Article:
February 20, 2007
What’s the Best Way to Pick A Career Counselor or Coach?
By Perri Capell
Question: How should a job hunter find an executive coach or career counselor? Quality people are hard to find, and a career path is too important to be put in the wrong hands.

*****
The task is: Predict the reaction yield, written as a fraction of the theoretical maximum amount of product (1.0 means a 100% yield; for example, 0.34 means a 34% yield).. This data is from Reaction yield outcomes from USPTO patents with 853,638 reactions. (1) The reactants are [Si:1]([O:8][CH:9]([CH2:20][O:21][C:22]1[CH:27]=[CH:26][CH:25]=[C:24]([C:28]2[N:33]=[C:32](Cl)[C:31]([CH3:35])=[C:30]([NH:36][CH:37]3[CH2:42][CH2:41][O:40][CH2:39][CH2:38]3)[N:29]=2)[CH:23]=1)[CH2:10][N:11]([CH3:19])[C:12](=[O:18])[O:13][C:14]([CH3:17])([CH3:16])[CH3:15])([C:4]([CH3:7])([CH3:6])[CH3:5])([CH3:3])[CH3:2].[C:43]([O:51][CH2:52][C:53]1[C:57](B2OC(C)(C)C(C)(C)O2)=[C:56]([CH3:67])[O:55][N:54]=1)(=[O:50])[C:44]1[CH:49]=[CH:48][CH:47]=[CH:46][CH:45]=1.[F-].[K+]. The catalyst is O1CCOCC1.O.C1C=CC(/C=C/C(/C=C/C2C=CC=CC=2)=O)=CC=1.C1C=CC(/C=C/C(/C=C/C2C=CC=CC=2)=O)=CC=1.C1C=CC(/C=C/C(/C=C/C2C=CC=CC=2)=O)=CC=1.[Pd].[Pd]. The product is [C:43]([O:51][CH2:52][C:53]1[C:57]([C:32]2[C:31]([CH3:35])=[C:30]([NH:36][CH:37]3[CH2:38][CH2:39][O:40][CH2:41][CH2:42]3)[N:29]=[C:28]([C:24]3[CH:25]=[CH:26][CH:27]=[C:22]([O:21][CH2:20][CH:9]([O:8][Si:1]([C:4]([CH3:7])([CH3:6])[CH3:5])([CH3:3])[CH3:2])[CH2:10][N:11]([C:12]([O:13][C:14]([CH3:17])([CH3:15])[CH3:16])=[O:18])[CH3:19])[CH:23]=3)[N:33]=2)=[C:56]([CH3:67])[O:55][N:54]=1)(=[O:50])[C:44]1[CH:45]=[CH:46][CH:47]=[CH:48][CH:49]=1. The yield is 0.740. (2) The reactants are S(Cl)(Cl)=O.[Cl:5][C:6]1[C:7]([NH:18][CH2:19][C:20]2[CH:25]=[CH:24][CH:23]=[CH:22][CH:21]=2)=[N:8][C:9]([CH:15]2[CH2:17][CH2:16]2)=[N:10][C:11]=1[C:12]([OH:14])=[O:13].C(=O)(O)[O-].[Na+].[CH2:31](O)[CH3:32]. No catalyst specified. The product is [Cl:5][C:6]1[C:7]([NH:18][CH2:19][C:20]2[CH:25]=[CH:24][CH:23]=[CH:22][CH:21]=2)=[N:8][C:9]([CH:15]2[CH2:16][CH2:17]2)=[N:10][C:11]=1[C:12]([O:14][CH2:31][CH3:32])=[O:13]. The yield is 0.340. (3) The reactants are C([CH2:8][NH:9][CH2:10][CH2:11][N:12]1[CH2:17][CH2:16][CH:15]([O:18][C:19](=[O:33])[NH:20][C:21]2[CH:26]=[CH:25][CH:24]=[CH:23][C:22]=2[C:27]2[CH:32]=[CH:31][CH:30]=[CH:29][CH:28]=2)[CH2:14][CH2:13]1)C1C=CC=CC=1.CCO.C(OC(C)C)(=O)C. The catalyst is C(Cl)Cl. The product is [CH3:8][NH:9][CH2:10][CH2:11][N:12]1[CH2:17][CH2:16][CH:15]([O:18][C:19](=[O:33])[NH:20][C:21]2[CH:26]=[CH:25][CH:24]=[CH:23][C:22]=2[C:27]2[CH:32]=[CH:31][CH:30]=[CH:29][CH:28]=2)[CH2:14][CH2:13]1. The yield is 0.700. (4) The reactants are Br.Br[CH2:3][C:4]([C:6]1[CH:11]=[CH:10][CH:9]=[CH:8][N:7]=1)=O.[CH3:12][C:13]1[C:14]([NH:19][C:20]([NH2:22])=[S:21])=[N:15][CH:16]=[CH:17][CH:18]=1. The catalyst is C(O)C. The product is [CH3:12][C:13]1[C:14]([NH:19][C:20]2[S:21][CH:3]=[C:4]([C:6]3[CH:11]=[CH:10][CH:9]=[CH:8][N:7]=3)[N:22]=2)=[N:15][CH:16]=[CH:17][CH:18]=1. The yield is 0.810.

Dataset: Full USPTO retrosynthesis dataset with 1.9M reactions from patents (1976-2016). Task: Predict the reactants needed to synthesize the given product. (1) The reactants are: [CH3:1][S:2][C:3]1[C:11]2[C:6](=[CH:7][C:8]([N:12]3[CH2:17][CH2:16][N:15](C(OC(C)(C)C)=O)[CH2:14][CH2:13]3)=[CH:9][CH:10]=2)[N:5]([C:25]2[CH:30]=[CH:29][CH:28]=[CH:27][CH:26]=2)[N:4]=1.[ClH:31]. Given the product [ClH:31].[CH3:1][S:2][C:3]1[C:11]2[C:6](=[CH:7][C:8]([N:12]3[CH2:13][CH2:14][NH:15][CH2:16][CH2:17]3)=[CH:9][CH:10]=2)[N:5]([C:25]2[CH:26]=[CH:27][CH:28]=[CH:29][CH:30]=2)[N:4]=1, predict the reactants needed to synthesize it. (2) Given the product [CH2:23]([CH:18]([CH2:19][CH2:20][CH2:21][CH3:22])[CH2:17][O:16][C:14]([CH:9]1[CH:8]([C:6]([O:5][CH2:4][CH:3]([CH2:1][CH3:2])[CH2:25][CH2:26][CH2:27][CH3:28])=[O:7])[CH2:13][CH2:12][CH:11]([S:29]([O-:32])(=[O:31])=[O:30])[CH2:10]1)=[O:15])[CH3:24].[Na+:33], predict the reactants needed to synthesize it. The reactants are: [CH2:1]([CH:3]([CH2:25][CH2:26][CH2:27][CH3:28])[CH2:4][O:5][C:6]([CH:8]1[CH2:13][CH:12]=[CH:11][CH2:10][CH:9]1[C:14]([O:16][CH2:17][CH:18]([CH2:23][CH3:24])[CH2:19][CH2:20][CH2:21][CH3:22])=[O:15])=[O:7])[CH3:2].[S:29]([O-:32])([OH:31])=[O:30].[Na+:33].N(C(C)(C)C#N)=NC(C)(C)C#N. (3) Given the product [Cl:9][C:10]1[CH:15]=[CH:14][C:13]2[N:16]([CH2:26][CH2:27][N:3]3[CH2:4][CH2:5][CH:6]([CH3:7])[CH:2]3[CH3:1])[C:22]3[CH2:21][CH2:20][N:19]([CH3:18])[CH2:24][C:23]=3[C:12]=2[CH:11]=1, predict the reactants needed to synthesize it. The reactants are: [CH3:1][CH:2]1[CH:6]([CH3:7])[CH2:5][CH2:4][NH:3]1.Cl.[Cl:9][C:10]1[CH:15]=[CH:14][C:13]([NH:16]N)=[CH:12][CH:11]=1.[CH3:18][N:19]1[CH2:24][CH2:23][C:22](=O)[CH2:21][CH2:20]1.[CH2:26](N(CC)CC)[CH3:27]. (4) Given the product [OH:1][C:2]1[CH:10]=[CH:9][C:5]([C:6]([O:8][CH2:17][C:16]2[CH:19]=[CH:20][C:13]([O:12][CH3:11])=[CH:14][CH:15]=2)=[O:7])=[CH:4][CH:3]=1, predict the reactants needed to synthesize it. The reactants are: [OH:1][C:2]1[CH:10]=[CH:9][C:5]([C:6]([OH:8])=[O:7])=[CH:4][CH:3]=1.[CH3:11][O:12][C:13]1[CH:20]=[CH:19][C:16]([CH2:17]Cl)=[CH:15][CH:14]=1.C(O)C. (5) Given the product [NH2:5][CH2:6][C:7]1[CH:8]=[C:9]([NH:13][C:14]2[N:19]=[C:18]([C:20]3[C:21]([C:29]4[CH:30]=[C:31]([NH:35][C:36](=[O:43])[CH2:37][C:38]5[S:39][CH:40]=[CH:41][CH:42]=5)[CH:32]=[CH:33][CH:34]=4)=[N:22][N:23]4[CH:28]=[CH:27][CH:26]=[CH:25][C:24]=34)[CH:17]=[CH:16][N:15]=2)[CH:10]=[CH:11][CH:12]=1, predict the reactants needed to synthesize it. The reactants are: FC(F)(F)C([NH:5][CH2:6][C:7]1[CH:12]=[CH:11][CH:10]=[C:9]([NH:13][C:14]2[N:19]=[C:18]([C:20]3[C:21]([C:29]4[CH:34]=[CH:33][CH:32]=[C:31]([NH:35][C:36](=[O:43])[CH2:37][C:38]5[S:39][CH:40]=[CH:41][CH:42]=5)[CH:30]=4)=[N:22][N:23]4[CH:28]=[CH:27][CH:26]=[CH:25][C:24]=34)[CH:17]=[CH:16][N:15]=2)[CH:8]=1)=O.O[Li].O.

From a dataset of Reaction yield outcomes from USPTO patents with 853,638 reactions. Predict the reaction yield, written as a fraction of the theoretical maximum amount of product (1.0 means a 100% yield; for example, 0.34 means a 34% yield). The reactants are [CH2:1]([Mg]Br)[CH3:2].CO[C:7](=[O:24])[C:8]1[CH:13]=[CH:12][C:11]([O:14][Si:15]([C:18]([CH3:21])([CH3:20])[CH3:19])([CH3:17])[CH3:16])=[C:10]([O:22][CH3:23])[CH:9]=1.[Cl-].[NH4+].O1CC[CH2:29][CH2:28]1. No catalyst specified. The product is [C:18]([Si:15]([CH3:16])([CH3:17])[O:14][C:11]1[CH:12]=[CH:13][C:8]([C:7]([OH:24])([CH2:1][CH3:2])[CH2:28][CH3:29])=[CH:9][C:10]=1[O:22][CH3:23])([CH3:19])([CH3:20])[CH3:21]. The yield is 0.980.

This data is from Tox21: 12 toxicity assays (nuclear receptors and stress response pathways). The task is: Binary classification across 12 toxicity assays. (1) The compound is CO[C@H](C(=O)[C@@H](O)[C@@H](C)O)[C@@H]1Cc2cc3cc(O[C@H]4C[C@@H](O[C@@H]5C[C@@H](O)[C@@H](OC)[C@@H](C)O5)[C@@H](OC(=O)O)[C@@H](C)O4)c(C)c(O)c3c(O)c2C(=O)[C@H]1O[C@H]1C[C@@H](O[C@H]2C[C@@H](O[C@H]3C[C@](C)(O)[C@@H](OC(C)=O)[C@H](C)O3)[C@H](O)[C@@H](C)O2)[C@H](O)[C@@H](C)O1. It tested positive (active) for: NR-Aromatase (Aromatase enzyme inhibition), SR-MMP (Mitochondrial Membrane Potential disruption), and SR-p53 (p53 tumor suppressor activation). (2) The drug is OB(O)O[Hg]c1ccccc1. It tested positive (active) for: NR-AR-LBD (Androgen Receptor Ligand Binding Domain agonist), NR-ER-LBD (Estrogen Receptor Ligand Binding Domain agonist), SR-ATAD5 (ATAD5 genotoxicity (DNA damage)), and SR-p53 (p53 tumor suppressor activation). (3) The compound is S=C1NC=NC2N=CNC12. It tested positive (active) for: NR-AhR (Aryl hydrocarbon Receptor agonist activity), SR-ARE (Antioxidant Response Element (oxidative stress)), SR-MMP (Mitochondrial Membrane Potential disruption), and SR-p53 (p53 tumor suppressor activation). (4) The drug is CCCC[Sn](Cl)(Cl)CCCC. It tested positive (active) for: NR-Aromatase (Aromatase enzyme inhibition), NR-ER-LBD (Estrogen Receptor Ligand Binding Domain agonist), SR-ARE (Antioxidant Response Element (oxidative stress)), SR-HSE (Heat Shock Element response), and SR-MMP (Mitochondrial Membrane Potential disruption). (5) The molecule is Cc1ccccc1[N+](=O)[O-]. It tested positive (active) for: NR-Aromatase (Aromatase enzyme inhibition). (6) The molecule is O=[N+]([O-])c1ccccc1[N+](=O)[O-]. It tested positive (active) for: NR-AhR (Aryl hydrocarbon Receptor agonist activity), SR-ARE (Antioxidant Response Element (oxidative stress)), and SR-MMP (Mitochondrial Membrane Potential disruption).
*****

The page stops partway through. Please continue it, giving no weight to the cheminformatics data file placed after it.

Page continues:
Answer: The process of finding a career coach or counselor is the same as that for finding any other professional, such as a dentist or personal trainer. Consider what you need or hope to accomplish and then do research to locate someone who’s qualified to address your issues. “First, think about where you need the help and then find people who specialize in that area,” says Dave Opton, chief executive officer of ExecuNet, a career-services organization based in Norwalk, Conn. The career counseling field has grown rapidly since the 1980s, when it started to become popular. Career coaching now generates annual revenues of about $1.5 billion world-wide, according to a 2006 survey by PricewaterhouseCoopers for the International Coach Federation, a Lexington, Ky.-based group. However, be aware that neither the federal or state governments regulate the profession. Anyone can hang out a shingle as a career counselor. Fortunately, by doing some investigating and checking references, you can avoid hiring a charlatan. Start by determining what kind of help you need. You’re in the middle of a job transition, but do you want assistance with the entire job-search process or are you just interested in honing a specific skill, such as networking or interviewing? Also, decide if you want to work with someone who specializes in clients at your professional level and if you want to meet your counselor in person or will be satisfied with phone aid. If you’re OK with phone sessions, you’ll have a wider range of options. Career counselors and coaches do many of the same things, but there are slight differences between the two. Knowing the distinctions may help with your selection, says Annette Summers, executive director of the Association of Career Professionals International (ACPI) in Washington, D.C. Career counselors usually specialize in helping clients determine appropriate career paths or with their overall job-search strategy. Coaches might focus more on helping to achieve a career goal or improving a specific skill, such as interviewing. A career counselor might delve more into your background issues, while a coach might be more goal-oriented, says Diane Brennan, president-elect of the ICF. Seek referrals from friends, search your local phone book and use the Internet to find professionals. Sites of various professional organizations, such as the ACPI or the ICF, provide directories of their member. It’s best to interview several individuals before making a final choice. Ask if they specialize in your needs; what types of approach they’ll use; what exercises or tests they’ll give you; and about their professional qualifications, such as degrees, certifications and professional affiliations. The Institute of Career Certification International, a certifying organization in Washington, D.C., provides different counseling certificates based on experience and expertise. The ICF certifies coaches. Other career counseling groups provide certifications as well. Ask about fees and how you will be expected to pay. Many career professionals charge an average of between $100 and $250 per hour, says Ms. Brennan, who has a coaching practice in Tucson, Ariz. It’s typical to work with a career professional in 30- to 60-minute increments for six to 10 sessions over several months, says Ms. Brennan. Request names of former clients and call them to ask about their experience. Stay away from career specialists who require a large sum up front, a lengthy contract or that guarantee you’ll find work. “If they promise they can land you a job, you should be leery,” says Ms. Summers. Establishing a good working relationship with your career coach or counselor is important. To find out if you’re compatible, ask for a free trial session, says Ms. Brennan. “It’s typical for someone to offer a 20- to 30-minute telephone session to get a sense if they are right for the client,” she says. While diligent research can help ensure you’ll select a qualified coach or counselor, you still have to do the work to reach your goals. A career professional simply offers helpful tools and information and steers you in the right direction. Listen to what your guide says and follow through. Have a question about job hunting or career management? Send it to Perri Capell. If you don’t want your name used in our column, please indicate that. Due to the volume of mail received, we regret that we cannot answer every question.